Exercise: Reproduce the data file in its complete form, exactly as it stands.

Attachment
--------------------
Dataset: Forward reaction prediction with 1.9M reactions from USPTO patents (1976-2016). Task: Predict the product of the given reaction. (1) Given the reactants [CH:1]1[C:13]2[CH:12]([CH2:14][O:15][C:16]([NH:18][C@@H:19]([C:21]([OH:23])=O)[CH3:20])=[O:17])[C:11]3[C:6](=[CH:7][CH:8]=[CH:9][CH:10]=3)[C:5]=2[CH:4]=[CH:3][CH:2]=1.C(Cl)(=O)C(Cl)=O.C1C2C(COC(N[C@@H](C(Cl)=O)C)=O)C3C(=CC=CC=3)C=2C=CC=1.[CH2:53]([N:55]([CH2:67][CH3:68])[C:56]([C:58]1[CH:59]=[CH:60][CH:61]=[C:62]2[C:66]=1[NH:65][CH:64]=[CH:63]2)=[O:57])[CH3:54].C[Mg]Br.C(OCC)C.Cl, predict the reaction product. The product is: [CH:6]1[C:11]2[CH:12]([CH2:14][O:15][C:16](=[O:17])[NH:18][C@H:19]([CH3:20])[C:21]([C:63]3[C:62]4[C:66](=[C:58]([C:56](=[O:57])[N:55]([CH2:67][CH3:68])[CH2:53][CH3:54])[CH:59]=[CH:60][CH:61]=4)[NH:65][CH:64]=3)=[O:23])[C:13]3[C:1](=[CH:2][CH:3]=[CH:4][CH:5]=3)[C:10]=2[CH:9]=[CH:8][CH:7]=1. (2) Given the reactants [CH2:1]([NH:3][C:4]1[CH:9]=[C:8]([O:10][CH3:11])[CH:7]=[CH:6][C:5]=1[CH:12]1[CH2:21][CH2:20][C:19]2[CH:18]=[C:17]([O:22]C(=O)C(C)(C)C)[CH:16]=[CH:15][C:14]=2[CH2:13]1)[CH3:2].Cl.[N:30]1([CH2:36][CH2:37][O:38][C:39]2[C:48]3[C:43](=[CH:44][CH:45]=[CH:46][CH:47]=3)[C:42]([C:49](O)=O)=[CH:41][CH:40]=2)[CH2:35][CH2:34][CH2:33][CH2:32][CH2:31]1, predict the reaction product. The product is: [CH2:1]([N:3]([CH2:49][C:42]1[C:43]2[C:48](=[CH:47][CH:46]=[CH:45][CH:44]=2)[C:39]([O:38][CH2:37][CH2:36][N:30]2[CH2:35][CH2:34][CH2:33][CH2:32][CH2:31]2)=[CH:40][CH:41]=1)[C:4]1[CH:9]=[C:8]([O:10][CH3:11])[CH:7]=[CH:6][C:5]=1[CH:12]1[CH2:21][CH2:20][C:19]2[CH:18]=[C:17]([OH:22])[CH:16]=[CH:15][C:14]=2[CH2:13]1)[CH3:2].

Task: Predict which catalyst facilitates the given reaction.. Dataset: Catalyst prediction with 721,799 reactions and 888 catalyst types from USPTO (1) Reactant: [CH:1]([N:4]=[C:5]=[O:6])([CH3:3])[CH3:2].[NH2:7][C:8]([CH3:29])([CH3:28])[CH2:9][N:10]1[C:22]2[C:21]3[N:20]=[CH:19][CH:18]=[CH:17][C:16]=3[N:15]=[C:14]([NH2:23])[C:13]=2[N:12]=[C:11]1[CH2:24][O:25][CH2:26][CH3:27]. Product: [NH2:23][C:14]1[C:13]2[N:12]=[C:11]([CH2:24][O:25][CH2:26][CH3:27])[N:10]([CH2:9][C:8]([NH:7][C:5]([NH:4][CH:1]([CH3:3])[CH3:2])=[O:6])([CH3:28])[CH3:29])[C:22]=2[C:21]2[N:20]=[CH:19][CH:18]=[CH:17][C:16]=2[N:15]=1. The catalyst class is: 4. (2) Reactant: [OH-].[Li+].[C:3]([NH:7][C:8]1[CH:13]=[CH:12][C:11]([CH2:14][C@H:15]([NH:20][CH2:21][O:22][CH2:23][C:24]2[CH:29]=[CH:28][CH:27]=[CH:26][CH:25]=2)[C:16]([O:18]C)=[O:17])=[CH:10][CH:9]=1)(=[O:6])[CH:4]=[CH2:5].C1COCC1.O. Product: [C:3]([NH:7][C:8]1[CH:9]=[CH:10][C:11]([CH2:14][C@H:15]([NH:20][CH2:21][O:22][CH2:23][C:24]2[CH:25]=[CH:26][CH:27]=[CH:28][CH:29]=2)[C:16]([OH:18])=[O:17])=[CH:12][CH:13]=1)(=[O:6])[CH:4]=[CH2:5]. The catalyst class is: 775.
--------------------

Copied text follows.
Dataset: Forward reaction prediction with 1.9M reactions from USPTO patents (1976-2016). Task: Predict the product of the given reaction. (1) Given the reactants [CH:1]1[C:13]2[CH:12]([CH2:14][O:15][C:16]([NH:18][C@@H:19]([C:21]([OH:23])=O)[CH3:20])=[O:17])[C:11]3[C:6](=[CH:7][CH:8]=[CH:9][CH:10]=3)[C:5]=2[CH:4]=[CH:3][CH:2]=1.C(Cl)(=O)C(Cl)=O.C1C2C(COC(N[C@@H](C(Cl)=O)C)=O)C3C(=CC=CC=3)C=2C=CC=1.[CH2:53]([N:55]([CH2:67][CH3:68])[C:56]([C:58]1[CH:59]=[CH:60][CH:61]=[C:62]2[C:66]=1[NH:65][CH:64]=[CH:63]2)=[O:57])[CH3:54].C[Mg]Br.C(OCC)C.Cl, predict the reaction product. The product is: [CH:6]1[C:11]2[CH:12]([CH2:14][O:15][C:16](=[O:17])[NH:18][C@H:19]([CH3:20])[C:21]([C:63]3[C:62]4[C:66](=[C:58]([C:56](=[O:57])[N:55]([CH2:67][CH3:68])[CH2:53][CH3:54])[CH:59]=[CH:60][CH:61]=4)[NH:65][CH:64]=3)=[O:23])[C:13]3[C:1](=[CH:2][CH:3]=[CH:4][CH:5]=3)[C:10]=2[CH:9]=[CH:8][CH:7]=1. (2) Given the reactants [CH2:1]([NH:3][C:4]1[CH:9]=[C:8]([O:10][CH3:11])[CH:7]=[CH:6][C:5]=1[CH:12]1[CH2:21][CH2:20][C:19]2[CH:18]=[C:17]([O:22]C(=O)C(C)(C)C)[CH:16]=[CH:15][C:14]=2[CH2:13]1)[CH3:2].Cl.[N:30]1([CH2:36][CH2:37][O:38][C:39]2[C:48]3[C:43](=[CH:44][CH:45]=[CH:46][CH:47]=3)[C:42]([C:49](O)=O)=[CH:41][CH:40]=2)[CH2:35][CH2:34][CH2:33][CH2:32][CH2:31]1, predict the reaction product. The product is: [CH2:1]([N:3]([CH2:49][C:42]1[C:43]2[C:48](=[CH:47][CH:46]=[CH:45][CH:44]=2)[C:39]([O:38][CH2:37][CH2:36][N:30]2[CH2:35][CH2:34][CH2:33][CH2:32][CH2:31]2)=[CH:40][CH:41]=1)[C:4]1[CH:9]=[C:8]([O:10][CH3:11])[CH:7]=[CH:6][C:5]=1[CH:12]1[CH2:21][CH2:20][C:19]2[CH:18]=[C:17]([OH:22])[CH:16]=[CH:15][C:14]=2[CH2:13]1)[CH3:2].

Task: Predict which catalyst facilitates the given reaction.. Dataset: Catalyst prediction with 721,799 reactions and 888 catalyst types from USPTO (1) Reactant: [CH:1]([N:4]=[C:5]=[O:6])([CH3:3])[CH3:2].[NH2:7][C:8]([CH3:29])([CH3:28])[CH2:9][N:10]1[C:22]2[C:21]3[N:20]=[CH:19][CH:18]=[CH:17][C:16]=3[N:15]=[C:14]([NH2:23])[C:13]=2[N:12]=[C:11]1[CH2:24][O:25][CH2:26][CH3:27]. Product: [NH2:23][C:14]1[C:13]2[N:12]=[C:11]([CH2:24][O:25][CH2:26][CH3:27])[N:10]([CH2:9][C:8]([NH:7][C:5]([NH:4][CH:1]([CH3:3])[CH3:2])=[O:6])([CH3:28])[CH3:29])[C:22]=2[C:21]2[N:20]=[CH:19][CH:18]=[CH:17][C:16]=2[N:15]=1. The catalyst class is: 4. (2) Reactant: [OH-].[Li+].[C:3]([NH:7][C:8]1[CH:13]=[CH:12][C:11]([CH2:14][C@H:15]([NH:20][CH2:21][O:22][CH2:23][C:24]2[CH:29]=[CH:28][CH:27]=[CH:26][CH:25]=2)[C:16]([O:18]C)=[O:17])=[CH:10][CH:9]=1)(=[O:6])[CH:4]=[CH2:5].C1COCC1.O. Product: [C:3]([NH:7][C:8]1[CH:9]=[CH:10][C:11]([CH2:14][C@H:15]([NH:20][CH2:21][O:22][CH2:23][C:24]2[CH:25]=[CH:26][CH:27]=[CH:28][CH:29]=2)[C:16]([OH:18])=[O:17])=[CH:12][CH:13]=1)(=[O:6])[CH:4]=[CH2:5]. The catalyst class is: 775.